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Why being glued to your smartphone is bad for you and even worse for your children
Roughly half of all smartphone users dont just like their device they cant even imagine life without it. - photo by JJ Feinauer
Roughly half of all smartphone users dont just like their devices, they cant even imagine life without them.

According to a recent report by Gallup, 46 percent of smartphone users say they cant imagine their lives without a smartphone.

Smartphones emerged as a mass-market product less than a decade ago, Gallups Lydia Saad wrote about the report. Yet already 46 percent of American smartphone users have what might be called smartphone amnesia.

The report also found women are more likely to feel this way than men. The same goes for younger Americans versus old.

As a result, women under 30 are the most likely of all gender/age groups to feel this way, Saad explained.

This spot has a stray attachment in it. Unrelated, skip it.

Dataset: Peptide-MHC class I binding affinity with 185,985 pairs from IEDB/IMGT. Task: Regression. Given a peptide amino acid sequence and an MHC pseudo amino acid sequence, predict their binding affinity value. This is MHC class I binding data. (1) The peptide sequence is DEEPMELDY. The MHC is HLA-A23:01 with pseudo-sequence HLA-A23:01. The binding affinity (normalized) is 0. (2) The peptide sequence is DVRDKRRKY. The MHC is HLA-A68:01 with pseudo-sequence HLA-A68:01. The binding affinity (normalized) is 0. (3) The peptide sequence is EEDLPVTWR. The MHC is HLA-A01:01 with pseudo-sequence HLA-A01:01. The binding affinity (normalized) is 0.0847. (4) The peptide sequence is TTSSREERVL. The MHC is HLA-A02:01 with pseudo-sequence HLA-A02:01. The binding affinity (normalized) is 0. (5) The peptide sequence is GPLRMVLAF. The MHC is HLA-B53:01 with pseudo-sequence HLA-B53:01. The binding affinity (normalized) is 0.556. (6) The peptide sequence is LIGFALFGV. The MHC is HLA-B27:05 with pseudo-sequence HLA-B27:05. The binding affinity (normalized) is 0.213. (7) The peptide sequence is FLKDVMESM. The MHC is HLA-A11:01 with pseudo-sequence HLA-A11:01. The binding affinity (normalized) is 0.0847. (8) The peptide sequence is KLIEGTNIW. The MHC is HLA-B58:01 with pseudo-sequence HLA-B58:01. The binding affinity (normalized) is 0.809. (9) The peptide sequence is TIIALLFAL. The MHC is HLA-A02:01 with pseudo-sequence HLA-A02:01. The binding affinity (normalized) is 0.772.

While the social implications of such a shift have been well-documented, social scientists have become increasingly concerned with one aspect of our lives that smart devices seem to be impeding: parenting.

According to The New York Times Jane E. Brody, cellphones, tablets and laptops dont only act as a distraction for parents, though they do that too, their use also acts as a form of training for their children.

Young children learn by example, often copying the behavior of adults, Brody wrote. I often see youngsters in strollers or on foot with a parent or caretaker who is chatting or texting on a cellphone instead of conversing with the children in their charge.

Such behavior, according to Brody, is a lesson for children in how not to be social.

The negative impact of screen-glued parents goes beyond just having "Angry Birds" obsessed children. As Brody wrote in a previous column, what she calls screen addiction is doing some very serious damage on youth.

Parents, grateful for ways to calm disruptive children and keep them from interrupting their own screen activities, seem to be unaware of the potential harm from so much time spent in the virtual world, Brody wrote. Those harms include poor social interaction skills and even subpar school performance.

When we are with our children, we need to be with our children, pediatrician Jane Scott wrote in The Washington Post last year. Not with them except for the part of us thats reading emails, tweeting and checking Facebook.

It seems that for many parents, imagining a life without a smartphone may be hard, but the consequences of living constantly glued to a screen are even worse.
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